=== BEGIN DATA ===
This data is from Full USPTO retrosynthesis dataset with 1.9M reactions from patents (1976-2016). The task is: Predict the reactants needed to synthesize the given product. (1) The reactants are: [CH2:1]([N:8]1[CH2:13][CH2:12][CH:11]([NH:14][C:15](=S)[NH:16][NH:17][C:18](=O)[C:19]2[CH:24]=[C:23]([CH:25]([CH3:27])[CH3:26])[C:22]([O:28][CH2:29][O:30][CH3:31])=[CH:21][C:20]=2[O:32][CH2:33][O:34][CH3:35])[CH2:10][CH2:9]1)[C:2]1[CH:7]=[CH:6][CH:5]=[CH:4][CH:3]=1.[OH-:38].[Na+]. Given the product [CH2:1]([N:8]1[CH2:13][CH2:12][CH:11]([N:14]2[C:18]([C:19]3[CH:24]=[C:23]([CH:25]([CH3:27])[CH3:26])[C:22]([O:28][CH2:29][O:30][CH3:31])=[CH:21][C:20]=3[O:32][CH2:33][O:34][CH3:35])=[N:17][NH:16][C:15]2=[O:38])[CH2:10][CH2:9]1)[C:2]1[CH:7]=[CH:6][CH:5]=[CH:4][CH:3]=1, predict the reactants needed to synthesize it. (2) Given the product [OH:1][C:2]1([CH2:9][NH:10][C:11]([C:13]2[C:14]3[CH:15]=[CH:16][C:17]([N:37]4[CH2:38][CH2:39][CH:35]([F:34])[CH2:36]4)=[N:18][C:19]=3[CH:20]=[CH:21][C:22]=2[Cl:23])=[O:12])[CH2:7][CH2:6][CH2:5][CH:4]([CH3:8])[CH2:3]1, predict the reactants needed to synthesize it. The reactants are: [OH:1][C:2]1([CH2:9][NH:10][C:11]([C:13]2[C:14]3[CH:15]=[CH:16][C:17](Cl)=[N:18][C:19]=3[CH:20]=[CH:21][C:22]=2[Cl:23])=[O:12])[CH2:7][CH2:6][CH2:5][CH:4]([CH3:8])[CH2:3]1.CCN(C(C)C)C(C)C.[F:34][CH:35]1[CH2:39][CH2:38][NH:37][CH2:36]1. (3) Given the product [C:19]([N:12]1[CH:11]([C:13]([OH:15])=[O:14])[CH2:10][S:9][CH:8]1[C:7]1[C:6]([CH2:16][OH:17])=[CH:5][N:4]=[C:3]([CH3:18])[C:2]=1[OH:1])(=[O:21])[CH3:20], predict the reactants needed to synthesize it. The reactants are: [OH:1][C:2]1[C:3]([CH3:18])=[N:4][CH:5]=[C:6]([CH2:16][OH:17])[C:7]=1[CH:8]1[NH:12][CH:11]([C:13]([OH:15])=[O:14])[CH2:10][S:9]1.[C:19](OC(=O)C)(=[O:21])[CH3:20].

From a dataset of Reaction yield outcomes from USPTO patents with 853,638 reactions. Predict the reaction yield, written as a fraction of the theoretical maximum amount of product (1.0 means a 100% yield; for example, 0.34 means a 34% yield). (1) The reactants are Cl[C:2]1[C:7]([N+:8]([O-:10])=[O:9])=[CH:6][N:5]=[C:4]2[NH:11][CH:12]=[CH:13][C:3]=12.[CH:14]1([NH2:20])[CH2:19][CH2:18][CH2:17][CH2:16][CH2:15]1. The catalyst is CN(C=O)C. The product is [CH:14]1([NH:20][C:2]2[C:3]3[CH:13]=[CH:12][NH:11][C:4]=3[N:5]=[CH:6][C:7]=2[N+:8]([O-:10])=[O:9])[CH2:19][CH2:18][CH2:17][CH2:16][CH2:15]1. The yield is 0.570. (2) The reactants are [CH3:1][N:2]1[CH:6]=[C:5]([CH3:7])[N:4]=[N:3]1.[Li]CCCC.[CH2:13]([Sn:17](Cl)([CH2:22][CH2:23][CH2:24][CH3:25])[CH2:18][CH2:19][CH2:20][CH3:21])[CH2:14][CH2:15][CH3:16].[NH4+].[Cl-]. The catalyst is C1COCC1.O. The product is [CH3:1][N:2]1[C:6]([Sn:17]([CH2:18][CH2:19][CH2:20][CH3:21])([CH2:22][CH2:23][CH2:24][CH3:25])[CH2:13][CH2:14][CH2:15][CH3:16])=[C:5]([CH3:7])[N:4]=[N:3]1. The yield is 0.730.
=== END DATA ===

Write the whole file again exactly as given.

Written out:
This data is from Full USPTO retrosynthesis dataset with 1.9M reactions from patents (1976-2016). The task is: Predict the reactants needed to synthesize the given product. (1) The reactants are: [CH2:1]([N:8]1[CH2:13][CH2:12][CH:11]([NH:14][C:15](=S)[NH:16][NH:17][C:18](=O)[C:19]2[CH:24]=[C:23]([CH:25]([CH3:27])[CH3:26])[C:22]([O:28][CH2:29][O:30][CH3:31])=[CH:21][C:20]=2[O:32][CH2:33][O:34][CH3:35])[CH2:10][CH2:9]1)[C:2]1[CH:7]=[CH:6][CH:5]=[CH:4][CH:3]=1.[OH-:38].[Na+]. Given the product [CH2:1]([N:8]1[CH2:13][CH2:12][CH:11]([N:14]2[C:18]([C:19]3[CH:24]=[C:23]([CH:25]([CH3:27])[CH3:26])[C:22]([O:28][CH2:29][O:30][CH3:31])=[CH:21][C:20]=3[O:32][CH2:33][O:34][CH3:35])=[N:17][NH:16][C:15]2=[O:38])[CH2:10][CH2:9]1)[C:2]1[CH:7]=[CH:6][CH:5]=[CH:4][CH:3]=1, predict the reactants needed to synthesize it. (2) Given the product [OH:1][C:2]1([CH2:9][NH:10][C:11]([C:13]2[C:14]3[CH:15]=[CH:16][C:17]([N:37]4[CH2:38][CH2:39][CH:35]([F:34])[CH2:36]4)=[N:18][C:19]=3[CH:20]=[CH:21][C:22]=2[Cl:23])=[O:12])[CH2:7][CH2:6][CH2:5][CH:4]([CH3:8])[CH2:3]1, predict the reactants needed to synthesize it. The reactants are: [OH:1][C:2]1([CH2:9][NH:10][C:11]([C:13]2[C:14]3[CH:15]=[CH:16][C:17](Cl)=[N:18][C:19]=3[CH:20]=[CH:21][C:22]=2[Cl:23])=[O:12])[CH2:7][CH2:6][CH2:5][CH:4]([CH3:8])[CH2:3]1.CCN(C(C)C)C(C)C.[F:34][CH:35]1[CH2:39][CH2:38][NH:37][CH2:36]1. (3) Given the product [C:19]([N:12]1[CH:11]([C:13]([OH:15])=[O:14])[CH2:10][S:9][CH:8]1[C:7]1[C:6]([CH2:16][OH:17])=[CH:5][N:4]=[C:3]([CH3:18])[C:2]=1[OH:1])(=[O:21])[CH3:20], predict the reactants needed to synthesize it. The reactants are: [OH:1][C:2]1[C:3]([CH3:18])=[N:4][CH:5]=[C:6]([CH2:16][OH:17])[C:7]=1[CH:8]1[NH:12][CH:11]([C:13]([OH:15])=[O:14])[CH2:10][S:9]1.[C:19](OC(=O)C)(=[O:21])[CH3:20].

From a dataset of Reaction yield outcomes from USPTO patents with 853,638 reactions. Predict the reaction yield, written as a fraction of the theoretical maximum amount of product (1.0 means a 100% yield; for example, 0.34 means a 34% yield). (1) The reactants are Cl[C:2]1[C:7]([N+:8]([O-:10])=[O:9])=[CH:6][N:5]=[C:4]2[NH:11][CH:12]=[CH:13][C:3]=12.[CH:14]1([NH2:20])[CH2:19][CH2:18][CH2:17][CH2:16][CH2:15]1. The catalyst is CN(C=O)C. The product is [CH:14]1([NH:20][C:2]2[C:3]3[CH:13]=[CH:12][NH:11][C:4]=3[N:5]=[CH:6][C:7]=2[N+:8]([O-:10])=[O:9])[CH2:19][CH2:18][CH2:17][CH2:16][CH2:15]1. The yield is 0.570. (2) The reactants are [CH3:1][N:2]1[CH:6]=[C:5]([CH3:7])[N:4]=[N:3]1.[Li]CCCC.[CH2:13]([Sn:17](Cl)([CH2:22][CH2:23][CH2:24][CH3:25])[CH2:18][CH2:19][CH2:20][CH3:21])[CH2:14][CH2:15][CH3:16].[NH4+].[Cl-]. The catalyst is C1COCC1.O. The product is [CH3:1][N:2]1[C:6]([Sn:17]([CH2:18][CH2:19][CH2:20][CH3:21])([CH2:22][CH2:23][CH2:24][CH3:25])[CH2:13][CH2:14][CH2:15][CH3:16])=[C:5]([CH3:7])[N:4]=[N:3]1. The yield is 0.730.